So, while we had been terribly pleased and happy for our successful graduates, we were left pulling our hair out over the apparent apathy of some clients who seemed quite engaged at first and then, despite our best efforts to reach out and support them, dropped out of the programme completely – a waste of time and money for them. On a recent group accountability call on the topic of motivation, I shared the concepts of extrinsic motivation and intrinsic motivation. Folks who are extrinsically motivated tend to respond best to external rewards or ‘carrots’ in order to complete a task successfully. On the other hand, those who are intrinsically motivated complete a task for the sheer satisfaction of it or out of a strong sense of duty. Intrinsically motivated folks tend to have a ‘never say die’ attitude, while extrinsically motivated folks tend to throw in the towel when achieving a particular task becomes mundane or difficult, especially if there is no obvious or immediate reward for doing so.[1]  It was during this discussion recently that one client asked, ‘Based on what you just shared, I think I’m extrinsically motivated, but how do I know for sure? Is there some type of assessment I can take?’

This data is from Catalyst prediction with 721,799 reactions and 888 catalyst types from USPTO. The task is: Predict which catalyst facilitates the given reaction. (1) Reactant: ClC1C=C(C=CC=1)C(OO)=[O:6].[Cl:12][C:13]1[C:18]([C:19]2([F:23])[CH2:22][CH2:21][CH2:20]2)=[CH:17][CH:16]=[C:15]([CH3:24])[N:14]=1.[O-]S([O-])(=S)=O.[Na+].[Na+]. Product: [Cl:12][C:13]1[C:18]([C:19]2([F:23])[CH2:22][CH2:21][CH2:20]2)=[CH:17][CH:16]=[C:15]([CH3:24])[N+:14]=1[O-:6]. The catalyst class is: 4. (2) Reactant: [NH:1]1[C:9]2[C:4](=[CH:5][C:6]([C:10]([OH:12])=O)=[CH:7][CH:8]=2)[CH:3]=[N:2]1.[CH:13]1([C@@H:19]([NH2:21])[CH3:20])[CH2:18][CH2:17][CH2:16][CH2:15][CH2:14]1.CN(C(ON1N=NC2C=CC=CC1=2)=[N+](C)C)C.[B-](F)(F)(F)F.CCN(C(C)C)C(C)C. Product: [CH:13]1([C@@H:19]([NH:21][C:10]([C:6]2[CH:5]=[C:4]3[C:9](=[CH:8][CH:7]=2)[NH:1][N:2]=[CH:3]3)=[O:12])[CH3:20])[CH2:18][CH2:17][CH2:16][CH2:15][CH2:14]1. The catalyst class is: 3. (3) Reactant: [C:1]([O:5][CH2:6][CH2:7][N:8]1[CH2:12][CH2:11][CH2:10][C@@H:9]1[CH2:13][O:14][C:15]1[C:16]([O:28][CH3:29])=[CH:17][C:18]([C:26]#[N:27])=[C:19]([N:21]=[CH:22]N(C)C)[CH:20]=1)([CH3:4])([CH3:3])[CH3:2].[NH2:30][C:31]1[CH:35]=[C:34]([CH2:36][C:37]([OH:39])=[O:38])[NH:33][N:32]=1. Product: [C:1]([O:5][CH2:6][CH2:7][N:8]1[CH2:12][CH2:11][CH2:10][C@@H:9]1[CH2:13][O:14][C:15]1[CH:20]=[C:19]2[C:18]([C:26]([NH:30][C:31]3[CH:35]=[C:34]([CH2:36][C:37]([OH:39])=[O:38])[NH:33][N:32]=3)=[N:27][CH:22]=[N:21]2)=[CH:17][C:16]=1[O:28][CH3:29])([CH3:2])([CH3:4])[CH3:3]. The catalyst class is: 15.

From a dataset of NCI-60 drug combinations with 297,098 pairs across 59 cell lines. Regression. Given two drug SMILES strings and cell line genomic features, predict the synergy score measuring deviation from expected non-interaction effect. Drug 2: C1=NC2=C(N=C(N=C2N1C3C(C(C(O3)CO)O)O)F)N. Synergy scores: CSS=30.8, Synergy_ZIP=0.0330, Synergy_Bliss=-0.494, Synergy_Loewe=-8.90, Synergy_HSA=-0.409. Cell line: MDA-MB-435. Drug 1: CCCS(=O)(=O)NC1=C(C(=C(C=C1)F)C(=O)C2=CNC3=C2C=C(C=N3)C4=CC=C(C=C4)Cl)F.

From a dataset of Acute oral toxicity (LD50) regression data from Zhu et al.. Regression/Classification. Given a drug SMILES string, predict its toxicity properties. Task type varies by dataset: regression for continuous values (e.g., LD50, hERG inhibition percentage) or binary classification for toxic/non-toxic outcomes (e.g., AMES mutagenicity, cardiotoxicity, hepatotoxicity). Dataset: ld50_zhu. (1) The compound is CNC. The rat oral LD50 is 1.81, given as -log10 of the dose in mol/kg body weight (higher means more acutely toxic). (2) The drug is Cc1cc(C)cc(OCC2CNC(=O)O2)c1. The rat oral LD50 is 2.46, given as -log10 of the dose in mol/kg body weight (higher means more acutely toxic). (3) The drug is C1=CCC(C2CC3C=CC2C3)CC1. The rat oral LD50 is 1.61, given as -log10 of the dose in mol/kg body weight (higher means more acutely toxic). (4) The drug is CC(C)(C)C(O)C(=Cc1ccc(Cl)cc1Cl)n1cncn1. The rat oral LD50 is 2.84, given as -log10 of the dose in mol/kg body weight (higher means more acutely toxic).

I thought that was an excellent question, so I decided to do a bit of exploration about what self-tests or self-assessments existed to help someone determine what type of motivation they naturally exhibit. My search led me to somewhat limited resources – some helpful and some not. I located a psychological measure called the BIS/BAS, which stands for ‘Behavioural Inhibition System’ and ‘Behavioural Activation System’. The BIS kicks in when we face the perceived prospect of pain or discomfort/inconvenience and so can derail our efforts to achieve a goal if the activity needed to achieve the goal is perceived as negative in some way. The BAS pushes us to move toward rewards or pleasurable outcomes.[2]  I took the test and decided that the result was a bit wishy-washy as it turned out I was ‘average’ on both my BIS and BAS tendencies.  Hmmmm.

Something we then asked ourselves was, ‘Are the results of motivation self-assessments naturally biased toward extrinsically motivated people?  While there was no obvious proof of this, it seemed a plausible conclusion, when I looked at a statistic reported on the website that mentioned 73% of its 13,000 self-test participants to date turned out to be extrinsically motivated. This was confirmed by a study done by (Dickenson 1999) that found 75% of what we do is because of self-interest or perceived gain.[3] So, then, TRUE intrinsic motivation (doing an activity purely for the joy of doing it, not to achieve a reward) would seem to be relatively rare.

I kept searching and located a self-test on a website I’d used many times before in my Coaching business –[4] Not only did it provide my own score and result, which indicated I was extrinsically motivated (even though I feel I’m very intrinsically / self-motivated – we’ll get to FEELINGS in a bit), it also provided actionable tips I could take to help myself become more self-motivated! Now I was getting somewhere.

When I think back on my career, I know I have been most successful at times when I had an unshakable sense of self-belief and high confidence levels….I approach a goal or a project with a sense of positive anticipation